Suppporting Local Producers

Food co-ops often place special emphasis on purchasing from local food producers, along with other ways of offering support for these farmers and businesses, such as serving as a dropoff/pickup point for Community Supported Agriculture (local food subscription) programs.

 

Ken Meter summarized some of the outstanding examples of food co-ops supporting local producers (2009) in “Tipping the Scales for Local Food”: http://www.cooperativegrocer.coop/articles/2009-11-19/tipping-scales-local-foods.

 

“La Montanita’s Co-op Trade: Building a regional food shed,” by Robin Seydel (2008) reported on the early years of that New Mexico co-op’s launching of a regional distribution arm: http://www.cooperativegrocer.coop/articles/2009-01-19/la-montañitas-co-op-trade.  Find La Montanita and current news on its Co-op Distribution Center at www.lamontanita.coop.  La Montanita also has established a loan fund for local food producers.

 

Wedge Co-op launched Co-op Partners Warehouse, a distributor of organics that makes extra efforts to support distribution needs of local growers.  Lori Zuidema reported (2008): http://www.cooperativegrocer.coop/articles/2009-01-19/co-op-partners-warehouse.   Find Co-op Partners Warehouse at www.cooppartners.coop

 

Elizabeth Henderson discusses food co-ops’ support of Community Supported Agriculture in “Steps to a Solidarity Economy” (2011): http://www.cooperativegrocer.coop/articles/2011-08-28/steps-solidarity-economy.  An earlier discussion of co-ops and CSAs (1996) was contributed by Bryan Carstens: http://www.cooperativegrocer.coop/articles/2004-01-09/working-community-supported-agriculture-benefit-all.

 

Berkshire Co-op Market in western Massachusetts sponsors local farm tours, as reported by Matt Movik (2011): http://www.cooperativegrocer.coop/articles/2011-04-25/farm-tours-berkshires.

 

Food co-ops in Sacramento and Davis are depositing funds with Twin Pines Cooperative Foundation for their “One Farm at a Time” campaign that aims at preserving local farms.  Paul Cultrera of Sacramento Natural Foods Co-op described that program in 2011: http://www.cooperativegrocer.coop/articles/2011-04-25/saving-one-farm-time.

 

Our largest consumer food co-op, Seattle’s PCC Natural Markets, in 1999 started its own nonprofit, focused on preserving organic farmland.  Kelly Sanderbeck gives background and a progress report in “PCC Farmland Trust: Harnessing the power of the co-op”: http://www.cooperativegrocer.coop/articles/2011-04-25/pcc-farmland-trust.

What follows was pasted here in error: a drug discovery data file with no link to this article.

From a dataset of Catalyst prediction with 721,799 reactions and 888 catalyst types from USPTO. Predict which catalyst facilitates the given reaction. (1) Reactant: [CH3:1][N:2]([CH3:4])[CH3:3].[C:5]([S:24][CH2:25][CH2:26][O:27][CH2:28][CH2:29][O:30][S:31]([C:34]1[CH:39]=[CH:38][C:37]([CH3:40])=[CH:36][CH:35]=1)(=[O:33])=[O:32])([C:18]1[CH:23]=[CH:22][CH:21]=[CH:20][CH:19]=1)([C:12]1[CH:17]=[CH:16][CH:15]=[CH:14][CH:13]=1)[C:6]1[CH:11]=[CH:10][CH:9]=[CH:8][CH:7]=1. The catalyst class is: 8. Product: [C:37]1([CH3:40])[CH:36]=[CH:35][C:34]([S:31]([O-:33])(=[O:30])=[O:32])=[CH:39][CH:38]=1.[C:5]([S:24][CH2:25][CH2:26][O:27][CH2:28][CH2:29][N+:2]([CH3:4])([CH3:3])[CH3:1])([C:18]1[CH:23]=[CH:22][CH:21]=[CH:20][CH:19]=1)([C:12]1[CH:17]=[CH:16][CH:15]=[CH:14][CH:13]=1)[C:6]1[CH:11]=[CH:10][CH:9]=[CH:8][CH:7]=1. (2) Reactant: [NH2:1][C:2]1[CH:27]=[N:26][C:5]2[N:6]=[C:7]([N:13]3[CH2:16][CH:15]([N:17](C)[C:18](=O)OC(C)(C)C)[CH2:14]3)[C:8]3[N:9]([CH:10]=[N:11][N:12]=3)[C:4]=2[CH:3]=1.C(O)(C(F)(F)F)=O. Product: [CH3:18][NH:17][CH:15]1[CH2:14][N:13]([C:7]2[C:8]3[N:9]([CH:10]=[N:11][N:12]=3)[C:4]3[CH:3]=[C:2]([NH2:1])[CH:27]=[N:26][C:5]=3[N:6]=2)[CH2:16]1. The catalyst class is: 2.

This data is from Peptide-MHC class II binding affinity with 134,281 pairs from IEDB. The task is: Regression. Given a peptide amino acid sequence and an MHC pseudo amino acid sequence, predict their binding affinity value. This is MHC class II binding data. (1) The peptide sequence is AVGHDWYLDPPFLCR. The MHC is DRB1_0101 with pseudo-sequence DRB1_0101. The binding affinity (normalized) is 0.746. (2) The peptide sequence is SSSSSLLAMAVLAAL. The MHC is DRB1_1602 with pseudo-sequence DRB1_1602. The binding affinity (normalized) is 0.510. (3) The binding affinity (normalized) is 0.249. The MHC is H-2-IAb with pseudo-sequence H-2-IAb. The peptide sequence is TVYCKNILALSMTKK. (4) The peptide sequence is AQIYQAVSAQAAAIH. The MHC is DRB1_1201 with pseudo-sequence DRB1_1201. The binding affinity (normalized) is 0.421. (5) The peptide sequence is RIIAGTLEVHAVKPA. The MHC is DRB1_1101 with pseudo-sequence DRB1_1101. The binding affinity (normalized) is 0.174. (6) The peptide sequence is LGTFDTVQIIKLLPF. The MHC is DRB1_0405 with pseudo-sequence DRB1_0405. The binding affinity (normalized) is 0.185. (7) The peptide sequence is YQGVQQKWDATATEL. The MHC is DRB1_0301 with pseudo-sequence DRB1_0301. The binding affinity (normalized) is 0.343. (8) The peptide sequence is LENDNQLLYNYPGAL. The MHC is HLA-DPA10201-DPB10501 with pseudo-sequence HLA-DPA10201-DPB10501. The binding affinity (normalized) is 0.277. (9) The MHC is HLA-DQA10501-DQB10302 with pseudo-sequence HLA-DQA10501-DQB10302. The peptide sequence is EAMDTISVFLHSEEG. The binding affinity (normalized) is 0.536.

In 2000, Community Food Co-op (Bellingham, Wash.) initiated its Farm Fund to help local projects.  Jean Rogers provided a 2010 report, “The Power of Cooperation”: http://www.cooperativegrocer.coop/articles/2010-03-22/power-collaboration.

 

A different approach is described by Mark Warner of Briarpatch Community Market (May 30, 2012): “We have started a program through an organization called California Farm Link.  They loan the money, we guarantee 50% of it so that they can offer a reduced interest rate of 3%.  We did our first loan for a working capital loan to a local organic grower to cover the winter lull.  So far it is working very well.  We are also providing loans as advance payment against invoices to cover organic certification (which is a small dollar amount).  The beauty of Farm Link is that we do not have to go through the Department of Corporations for approval here in CA, which is a lengthy process.  Each state is a bit different I expect, but if you can get someone to provide that kind of a cover agency for the process, this makes it all much simpler.  We act as a guarantor rather than direct lender.”

 

Shawn Furst of People’s Food Co-op (Portland) described that co-op’s loans to local farmers: “Our Farmer Loan Program gives no-interest loans of up to $1,000 to local farmers.  The program started in 2009, and we've loaned out $13,800 so far.  Our on-time payback rate is over 98%.  One farmer paid us back in produce for our store to sell, which worked out well for us, our shoppers, and the farmer.  Our policy is to only have up to $5,000 in outstanding loans at any time.  We have more details here: http://www.peoples.coop/why-peoples/farmer-loan-program.” 

Cooperative Grocer Monthly ran an article in 2014 about seafood purchasing. Depending on the location of your store, this may or may not relate directly to supporting local producers, but is a good jumping off point for what can be a sticky area of purchasing decisions.